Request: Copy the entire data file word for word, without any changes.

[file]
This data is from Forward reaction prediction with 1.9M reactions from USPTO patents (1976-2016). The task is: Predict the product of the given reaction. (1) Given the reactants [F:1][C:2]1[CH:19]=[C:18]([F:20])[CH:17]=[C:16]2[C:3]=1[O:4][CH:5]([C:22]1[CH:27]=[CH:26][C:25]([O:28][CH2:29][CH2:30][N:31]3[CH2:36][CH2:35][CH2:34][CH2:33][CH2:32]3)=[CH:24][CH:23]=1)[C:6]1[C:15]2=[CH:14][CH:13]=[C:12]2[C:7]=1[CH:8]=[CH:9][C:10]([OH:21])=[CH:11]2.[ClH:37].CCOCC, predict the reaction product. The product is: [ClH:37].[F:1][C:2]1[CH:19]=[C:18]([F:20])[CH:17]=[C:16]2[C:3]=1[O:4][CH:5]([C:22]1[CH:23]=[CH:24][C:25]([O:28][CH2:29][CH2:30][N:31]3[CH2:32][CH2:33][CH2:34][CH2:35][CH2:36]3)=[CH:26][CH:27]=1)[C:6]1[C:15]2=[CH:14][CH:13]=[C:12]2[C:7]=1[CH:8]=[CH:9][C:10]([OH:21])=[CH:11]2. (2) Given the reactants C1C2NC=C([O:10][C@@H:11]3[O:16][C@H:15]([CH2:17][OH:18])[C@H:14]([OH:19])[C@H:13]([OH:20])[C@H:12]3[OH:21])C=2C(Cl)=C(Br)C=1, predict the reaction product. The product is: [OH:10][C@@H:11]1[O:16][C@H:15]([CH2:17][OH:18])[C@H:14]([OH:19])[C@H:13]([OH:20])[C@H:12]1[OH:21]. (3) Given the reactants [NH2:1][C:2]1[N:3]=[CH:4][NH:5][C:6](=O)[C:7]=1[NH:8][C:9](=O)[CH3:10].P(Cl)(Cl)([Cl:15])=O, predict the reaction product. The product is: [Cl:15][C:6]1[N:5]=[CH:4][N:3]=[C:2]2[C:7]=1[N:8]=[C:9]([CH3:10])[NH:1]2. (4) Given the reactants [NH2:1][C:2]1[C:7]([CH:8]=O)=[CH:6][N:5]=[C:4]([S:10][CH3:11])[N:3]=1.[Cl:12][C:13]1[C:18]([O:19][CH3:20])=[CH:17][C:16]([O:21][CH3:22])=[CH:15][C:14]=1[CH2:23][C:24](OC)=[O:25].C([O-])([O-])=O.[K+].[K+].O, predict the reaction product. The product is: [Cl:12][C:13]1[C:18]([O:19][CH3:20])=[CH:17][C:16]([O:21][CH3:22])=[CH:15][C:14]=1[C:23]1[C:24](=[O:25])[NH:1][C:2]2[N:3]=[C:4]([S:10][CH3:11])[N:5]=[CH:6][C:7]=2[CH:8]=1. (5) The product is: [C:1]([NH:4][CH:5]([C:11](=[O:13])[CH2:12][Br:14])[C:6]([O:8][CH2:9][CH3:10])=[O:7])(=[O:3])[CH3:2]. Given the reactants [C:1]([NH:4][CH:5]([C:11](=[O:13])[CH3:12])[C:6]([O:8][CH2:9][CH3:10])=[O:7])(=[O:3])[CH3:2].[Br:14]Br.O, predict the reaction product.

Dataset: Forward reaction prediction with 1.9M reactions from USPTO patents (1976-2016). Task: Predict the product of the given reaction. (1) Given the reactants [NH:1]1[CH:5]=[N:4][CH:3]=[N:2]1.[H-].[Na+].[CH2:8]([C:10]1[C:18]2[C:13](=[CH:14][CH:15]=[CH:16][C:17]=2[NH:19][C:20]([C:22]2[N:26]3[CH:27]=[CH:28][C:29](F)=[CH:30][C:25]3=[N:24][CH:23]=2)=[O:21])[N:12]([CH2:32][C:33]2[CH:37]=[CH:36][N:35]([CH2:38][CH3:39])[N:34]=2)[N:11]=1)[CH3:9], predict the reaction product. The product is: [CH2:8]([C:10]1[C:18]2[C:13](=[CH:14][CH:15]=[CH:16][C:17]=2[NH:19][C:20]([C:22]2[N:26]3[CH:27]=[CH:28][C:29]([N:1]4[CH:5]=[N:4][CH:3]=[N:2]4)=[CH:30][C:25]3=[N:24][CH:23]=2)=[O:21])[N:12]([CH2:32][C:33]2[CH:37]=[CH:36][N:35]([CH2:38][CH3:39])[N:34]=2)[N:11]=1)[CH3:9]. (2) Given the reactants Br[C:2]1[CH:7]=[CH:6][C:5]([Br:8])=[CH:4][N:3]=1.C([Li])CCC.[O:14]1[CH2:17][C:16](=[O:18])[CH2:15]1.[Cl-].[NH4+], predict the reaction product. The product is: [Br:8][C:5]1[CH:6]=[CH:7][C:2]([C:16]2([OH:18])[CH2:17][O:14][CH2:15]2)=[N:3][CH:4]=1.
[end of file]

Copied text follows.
This data is from Forward reaction prediction with 1.9M reactions from USPTO patents (1976-2016). The task is: Predict the product of the given reaction. (1) Given the reactants [F:1][C:2]1[CH:19]=[C:18]([F:20])[CH:17]=[C:16]2[C:3]=1[O:4][CH:5]([C:22]1[CH:27]=[CH:26][C:25]([O:28][CH2:29][CH2:30][N:31]3[CH2:36][CH2:35][CH2:34][CH2:33][CH2:32]3)=[CH:24][CH:23]=1)[C:6]1[C:15]2=[CH:14][CH:13]=[C:12]2[C:7]=1[CH:8]=[CH:9][C:10]([OH:21])=[CH:11]2.[ClH:37].CCOCC, predict the reaction product. The product is: [ClH:37].[F:1][C:2]1[CH:19]=[C:18]([F:20])[CH:17]=[C:16]2[C:3]=1[O:4][CH:5]([C:22]1[CH:23]=[CH:24][C:25]([O:28][CH2:29][CH2:30][N:31]3[CH2:32][CH2:33][CH2:34][CH2:35][CH2:36]3)=[CH:26][CH:27]=1)[C:6]1[C:15]2=[CH:14][CH:13]=[C:12]2[C:7]=1[CH:8]=[CH:9][C:10]([OH:21])=[CH:11]2. (2) Given the reactants C1C2NC=C([O:10][C@@H:11]3[O:16][C@H:15]([CH2:17][OH:18])[C@H:14]([OH:19])[C@H:13]([OH:20])[C@H:12]3[OH:21])C=2C(Cl)=C(Br)C=1, predict the reaction product. The product is: [OH:10][C@@H:11]1[O:16][C@H:15]([CH2:17][OH:18])[C@H:14]([OH:19])[C@H:13]([OH:20])[C@H:12]1[OH:21]. (3) Given the reactants [NH2:1][C:2]1[N:3]=[CH:4][NH:5][C:6](=O)[C:7]=1[NH:8][C:9](=O)[CH3:10].P(Cl)(Cl)([Cl:15])=O, predict the reaction product. The product is: [Cl:15][C:6]1[N:5]=[CH:4][N:3]=[C:2]2[C:7]=1[N:8]=[C:9]([CH3:10])[NH:1]2. (4) Given the reactants [NH2:1][C:2]1[C:7]([CH:8]=O)=[CH:6][N:5]=[C:4]([S:10][CH3:11])[N:3]=1.[Cl:12][C:13]1[C:18]([O:19][CH3:20])=[CH:17][C:16]([O:21][CH3:22])=[CH:15][C:14]=1[CH2:23][C:24](OC)=[O:25].C([O-])([O-])=O.[K+].[K+].O, predict the reaction product. The product is: [Cl:12][C:13]1[C:18]([O:19][CH3:20])=[CH:17][C:16]([O:21][CH3:22])=[CH:15][C:14]=1[C:23]1[C:24](=[O:25])[NH:1][C:2]2[N:3]=[C:4]([S:10][CH3:11])[N:5]=[CH:6][C:7]=2[CH:8]=1. (5) The product is: [C:1]([NH:4][CH:5]([C:11](=[O:13])[CH2:12][Br:14])[C:6]([O:8][CH2:9][CH3:10])=[O:7])(=[O:3])[CH3:2]. Given the reactants [C:1]([NH:4][CH:5]([C:11](=[O:13])[CH3:12])[C:6]([O:8][CH2:9][CH3:10])=[O:7])(=[O:3])[CH3:2].[Br:14]Br.O, predict the reaction product.

Dataset: Forward reaction prediction with 1.9M reactions from USPTO patents (1976-2016). Task: Predict the product of the given reaction. (1) Given the reactants [NH:1]1[CH:5]=[N:4][CH:3]=[N:2]1.[H-].[Na+].[CH2:8]([C:10]1[C:18]2[C:13](=[CH:14][CH:15]=[CH:16][C:17]=2[NH:19][C:20]([C:22]2[N:26]3[CH:27]=[CH:28][C:29](F)=[CH:30][C:25]3=[N:24][CH:23]=2)=[O:21])[N:12]([CH2:32][C:33]2[CH:37]=[CH:36][N:35]([CH2:38][CH3:39])[N:34]=2)[N:11]=1)[CH3:9], predict the reaction product. The product is: [CH2:8]([C:10]1[C:18]2[C:13](=[CH:14][CH:15]=[CH:16][C:17]=2[NH:19][C:20]([C:22]2[N:26]3[CH:27]=[CH:28][C:29]([N:1]4[CH:5]=[N:4][CH:3]=[N:2]4)=[CH:30][C:25]3=[N:24][CH:23]=2)=[O:21])[N:12]([CH2:32][C:33]2[CH:37]=[CH:36][N:35]([CH2:38][CH3:39])[N:34]=2)[N:11]=1)[CH3:9]. (2) Given the reactants Br[C:2]1[CH:7]=[CH:6][C:5]([Br:8])=[CH:4][N:3]=1.C([Li])CCC.[O:14]1[CH2:17][C:16](=[O:18])[CH2:15]1.[Cl-].[NH4+], predict the reaction product. The product is: [Br:8][C:5]1[CH:6]=[CH:7][C:2]([C:16]2([OH:18])[CH2:17][O:14][CH2:15]2)=[N:3][CH:4]=1.